Days after the University announced that statesman and slavery advocate John C. Calhoun would remain the namesake of of Calhoun College, professors in the Linguistics Department took an unexpected step: naming a gender-inclusive restroom after the much-maligned alumnus.

The Calhoun gender-inclusive restroom was one of several rooms renamed in Dow Hall as the department’s symbolic celebration of diversity. In light of many students’ and faculty members’ outrage at the Yale Corporation’s decision to retain Calhoun College’s name — despite persistent calls to change the name because of John C. Calhoun’s ardent support of slavery — the linguistics department has unveiled the Yale Linguistics Diversity Initiative to “recognize the contributions of people of diverse backgrounds” to the field of linguistics, as well as to the department and the University as a whole. The initiative recognizes six individuals — Fidelia Fielding, Mary Haas, Kay Williamson, LiFang-Kuei, E. Adelaide Hahn and Grace Hopper — by renaming six rooms in the department’s facility.

An earlier version of the initiative published on the department’s website heavily criticized the University’s decision and also renamed a gender-inclusive restroom after Calhoun. However, these two specifics were removed from a newer version of the initiative currently on the website. Department Chair Robert Frank said the initial posting of the initiative was done by a subset of the department’s faculty and students. He said he decided to remove the statements regarding the recent naming controversy, as the department has not taken a stance on the matter. Frank also removed the statement about the Calhoun bathroom, and it is unclear whether the department will move ahead with that particular initiative.

This decision [to retain Calhoun College’s name] shows striking insensitivity and imperious disregard for community opinion, particularly in the wake of recent incidents exposing the University’s struggle to move into the twenty-first century,” members of the department wrote in the initial version of the initiative. Frank, who removed this particular sentence, said that taking a stance on the naming controversy is separable from the initiative of renaming rooms, even if the controversy contributed to the effort’s timeliness.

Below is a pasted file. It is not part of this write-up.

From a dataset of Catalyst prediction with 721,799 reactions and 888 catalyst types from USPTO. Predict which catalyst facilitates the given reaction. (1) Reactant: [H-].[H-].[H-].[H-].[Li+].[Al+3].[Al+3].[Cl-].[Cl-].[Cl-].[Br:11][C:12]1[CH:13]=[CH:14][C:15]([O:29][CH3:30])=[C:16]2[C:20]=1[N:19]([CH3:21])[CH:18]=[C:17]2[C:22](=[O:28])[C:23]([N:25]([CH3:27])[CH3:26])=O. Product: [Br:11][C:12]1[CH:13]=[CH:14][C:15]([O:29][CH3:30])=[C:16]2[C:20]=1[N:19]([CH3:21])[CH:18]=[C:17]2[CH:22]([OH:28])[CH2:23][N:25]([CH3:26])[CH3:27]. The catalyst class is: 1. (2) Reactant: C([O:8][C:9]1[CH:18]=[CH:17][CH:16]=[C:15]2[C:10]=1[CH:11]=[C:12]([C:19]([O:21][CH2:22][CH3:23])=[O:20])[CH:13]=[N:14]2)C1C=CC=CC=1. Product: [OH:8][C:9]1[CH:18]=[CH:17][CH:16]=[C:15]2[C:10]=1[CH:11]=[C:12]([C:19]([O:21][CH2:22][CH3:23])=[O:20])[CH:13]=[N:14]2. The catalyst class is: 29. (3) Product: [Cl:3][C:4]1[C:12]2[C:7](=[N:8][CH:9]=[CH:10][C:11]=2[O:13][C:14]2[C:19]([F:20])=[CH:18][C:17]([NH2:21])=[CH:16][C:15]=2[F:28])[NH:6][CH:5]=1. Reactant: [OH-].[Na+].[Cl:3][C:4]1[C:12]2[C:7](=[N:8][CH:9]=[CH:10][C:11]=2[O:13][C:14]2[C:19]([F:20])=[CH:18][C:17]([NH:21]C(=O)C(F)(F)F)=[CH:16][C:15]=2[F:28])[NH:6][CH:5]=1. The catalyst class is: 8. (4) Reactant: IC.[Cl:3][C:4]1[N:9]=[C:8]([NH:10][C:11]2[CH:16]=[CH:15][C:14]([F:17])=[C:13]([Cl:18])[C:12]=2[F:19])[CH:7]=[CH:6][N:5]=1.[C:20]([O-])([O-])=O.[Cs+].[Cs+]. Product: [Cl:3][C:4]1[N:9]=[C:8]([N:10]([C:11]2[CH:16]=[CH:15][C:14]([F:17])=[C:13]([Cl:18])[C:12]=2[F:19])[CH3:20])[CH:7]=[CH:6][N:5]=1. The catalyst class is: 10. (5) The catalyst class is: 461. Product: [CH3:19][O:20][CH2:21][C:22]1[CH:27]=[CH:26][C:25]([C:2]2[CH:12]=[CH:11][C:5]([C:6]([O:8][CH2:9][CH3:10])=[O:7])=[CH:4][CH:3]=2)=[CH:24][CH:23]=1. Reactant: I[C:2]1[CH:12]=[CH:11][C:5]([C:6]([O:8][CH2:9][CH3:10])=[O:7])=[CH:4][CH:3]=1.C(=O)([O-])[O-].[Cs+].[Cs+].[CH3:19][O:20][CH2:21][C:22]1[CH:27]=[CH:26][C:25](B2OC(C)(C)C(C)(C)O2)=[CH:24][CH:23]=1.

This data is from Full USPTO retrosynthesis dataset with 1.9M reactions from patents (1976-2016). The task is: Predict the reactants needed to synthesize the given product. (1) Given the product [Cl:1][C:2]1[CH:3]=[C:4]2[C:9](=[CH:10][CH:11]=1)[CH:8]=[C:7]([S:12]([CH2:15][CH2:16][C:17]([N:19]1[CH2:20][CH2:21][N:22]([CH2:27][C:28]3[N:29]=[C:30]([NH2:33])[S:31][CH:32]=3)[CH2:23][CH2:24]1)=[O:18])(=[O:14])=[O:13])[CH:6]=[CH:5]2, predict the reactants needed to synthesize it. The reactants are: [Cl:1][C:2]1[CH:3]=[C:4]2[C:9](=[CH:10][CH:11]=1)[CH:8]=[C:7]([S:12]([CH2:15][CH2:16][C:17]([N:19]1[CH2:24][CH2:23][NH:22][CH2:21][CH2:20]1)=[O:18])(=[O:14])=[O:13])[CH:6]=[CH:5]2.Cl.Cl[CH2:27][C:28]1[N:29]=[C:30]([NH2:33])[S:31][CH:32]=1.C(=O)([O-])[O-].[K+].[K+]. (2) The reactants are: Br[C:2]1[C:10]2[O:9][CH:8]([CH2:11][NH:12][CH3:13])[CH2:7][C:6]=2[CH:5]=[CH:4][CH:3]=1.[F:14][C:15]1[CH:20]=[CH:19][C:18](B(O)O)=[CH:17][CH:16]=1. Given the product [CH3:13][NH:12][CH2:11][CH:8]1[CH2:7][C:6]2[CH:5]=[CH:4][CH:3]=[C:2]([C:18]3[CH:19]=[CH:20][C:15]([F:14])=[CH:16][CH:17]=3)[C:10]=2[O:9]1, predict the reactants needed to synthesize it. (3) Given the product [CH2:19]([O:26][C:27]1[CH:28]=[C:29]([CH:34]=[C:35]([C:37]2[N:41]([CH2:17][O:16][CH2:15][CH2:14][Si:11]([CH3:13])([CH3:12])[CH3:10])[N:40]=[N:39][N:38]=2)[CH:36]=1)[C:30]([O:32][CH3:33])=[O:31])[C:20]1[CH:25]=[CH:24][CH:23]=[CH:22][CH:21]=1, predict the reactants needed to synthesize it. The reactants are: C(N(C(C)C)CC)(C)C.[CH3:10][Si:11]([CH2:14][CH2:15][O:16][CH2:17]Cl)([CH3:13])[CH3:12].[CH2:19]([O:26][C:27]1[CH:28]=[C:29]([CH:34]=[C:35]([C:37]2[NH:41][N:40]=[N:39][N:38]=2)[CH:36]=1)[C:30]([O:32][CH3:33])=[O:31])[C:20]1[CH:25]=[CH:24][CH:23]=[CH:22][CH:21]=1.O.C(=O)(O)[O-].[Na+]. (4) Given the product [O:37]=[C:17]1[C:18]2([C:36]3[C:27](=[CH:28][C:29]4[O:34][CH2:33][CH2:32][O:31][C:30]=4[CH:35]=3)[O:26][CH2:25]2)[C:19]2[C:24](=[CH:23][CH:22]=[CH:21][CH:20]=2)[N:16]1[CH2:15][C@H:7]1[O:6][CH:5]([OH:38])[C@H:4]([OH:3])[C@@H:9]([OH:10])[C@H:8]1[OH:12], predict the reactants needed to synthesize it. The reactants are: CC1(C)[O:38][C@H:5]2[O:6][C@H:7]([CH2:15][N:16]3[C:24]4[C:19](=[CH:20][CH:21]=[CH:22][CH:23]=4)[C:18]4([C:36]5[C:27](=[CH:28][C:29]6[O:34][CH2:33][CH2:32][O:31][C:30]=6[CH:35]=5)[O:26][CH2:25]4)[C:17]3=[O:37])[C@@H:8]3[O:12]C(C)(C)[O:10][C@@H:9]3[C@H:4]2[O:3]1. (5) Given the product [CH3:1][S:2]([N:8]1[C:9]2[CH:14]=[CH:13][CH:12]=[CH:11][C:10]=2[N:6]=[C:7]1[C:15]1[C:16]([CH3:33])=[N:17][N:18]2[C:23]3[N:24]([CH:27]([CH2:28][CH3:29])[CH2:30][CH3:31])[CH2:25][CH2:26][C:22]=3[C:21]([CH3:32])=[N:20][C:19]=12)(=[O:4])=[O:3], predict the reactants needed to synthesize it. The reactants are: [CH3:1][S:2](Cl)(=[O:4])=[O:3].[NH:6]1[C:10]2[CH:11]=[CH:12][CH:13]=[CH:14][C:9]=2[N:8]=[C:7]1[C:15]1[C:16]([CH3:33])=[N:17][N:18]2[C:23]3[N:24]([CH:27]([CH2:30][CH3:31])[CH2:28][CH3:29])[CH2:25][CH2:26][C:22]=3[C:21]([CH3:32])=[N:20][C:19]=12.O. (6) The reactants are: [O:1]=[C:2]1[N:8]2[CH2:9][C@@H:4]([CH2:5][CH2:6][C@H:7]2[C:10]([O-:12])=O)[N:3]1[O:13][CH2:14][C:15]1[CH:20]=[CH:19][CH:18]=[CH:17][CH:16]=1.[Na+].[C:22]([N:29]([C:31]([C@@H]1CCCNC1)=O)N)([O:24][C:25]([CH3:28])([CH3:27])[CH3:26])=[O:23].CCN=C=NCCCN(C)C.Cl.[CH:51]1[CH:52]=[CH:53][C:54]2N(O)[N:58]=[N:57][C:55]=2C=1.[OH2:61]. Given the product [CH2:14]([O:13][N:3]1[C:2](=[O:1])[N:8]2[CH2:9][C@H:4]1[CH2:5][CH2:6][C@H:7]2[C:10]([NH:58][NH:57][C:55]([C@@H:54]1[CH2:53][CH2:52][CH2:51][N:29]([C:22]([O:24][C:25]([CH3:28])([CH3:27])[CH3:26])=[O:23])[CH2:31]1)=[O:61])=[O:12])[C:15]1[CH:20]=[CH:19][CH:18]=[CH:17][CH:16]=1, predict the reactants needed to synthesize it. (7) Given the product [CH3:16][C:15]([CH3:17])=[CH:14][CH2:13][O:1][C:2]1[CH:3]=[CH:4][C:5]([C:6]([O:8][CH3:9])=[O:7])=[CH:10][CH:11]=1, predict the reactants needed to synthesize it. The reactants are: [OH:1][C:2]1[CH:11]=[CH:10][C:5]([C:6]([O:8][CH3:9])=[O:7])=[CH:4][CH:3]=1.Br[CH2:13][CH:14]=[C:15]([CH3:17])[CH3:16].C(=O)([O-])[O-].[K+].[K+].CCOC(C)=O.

Besides the initial critique of the University’s decision, members of the department focused the initiative largely on the celebration of diversity. The initiative has renamed rooms after Fidelia Fielding, a native American woman who was the last speaker and preserver of the Mohegan Pequot language and one of only three American Indians to have been inducted into the Connecticut Women’s Hall of Fame; Mary Haas GRD ’35, whose 1964 Thai-English dictionary has remained an authoritative text for five decades; and Kay Williamson GRD ’64, who has been called “The Mother of Nigerian Linguistics.” The initiative similarly celebrates the contributions of LiFang-Kuei, one of the first Chinese people to study linguistics outside China and a former instructor at Yale, and E. Adelaide Hahn, who was the first woman to serve as president of the Linguistic Society of America.

Groundbreaking female computer scientist Grace Hopper GRD ‘34, whose name was a popular suggestion for the naming of the two new residential colleges, is now the namesake of the linguistics Director of Graduate Studies Office.

Professors interviewed said the initiative came out of a long-standing discussion in the department about the symbolic representation of diversity, but that the renaming of the rooms was inspired by the recent naming controversies.

Department Chair Robert Frank said the display of photographs in the department’s seminar room, which consisted almost entirely of white men, was the original impetus of the discussion.

Linguistics professor and Director of Undergraduate Studies Raffaella Zanuttini said that while the depictions of white men in the seminar room is a rather accurate reflection of the past, it does not reflect the present situation in the department, where three of the five tenured professors are women.

We have a diverse group of undergraduate and graduate students,” Zanuttini said. “So, we have been thinking about how to improve our collection of pictures so that they do not convey the sense that Linguistics is a field for white men only.”

Following the naming decisions, linguistics DGS Claire Bowern initiated another conversation with some graduate students, which led to the idea of renaming departmental rooms.

Bowern said the initiative does not merely highlight diversity, but rather rectify a previously skewed representation of the field.

I want to emphasize that while the new honorands in our department add to the diversity of those represented on our walls, they are not there simply ‘to increase diversity,’” Bowern said. “While our department — like many departments — has in its history been dominated by a particular demographic, I would argue that the addition of the new crop of honorands provides a more accurate picture of the importance that Yale linguistics has had in the field, particularly in documenting the world’s linguistic diversity.”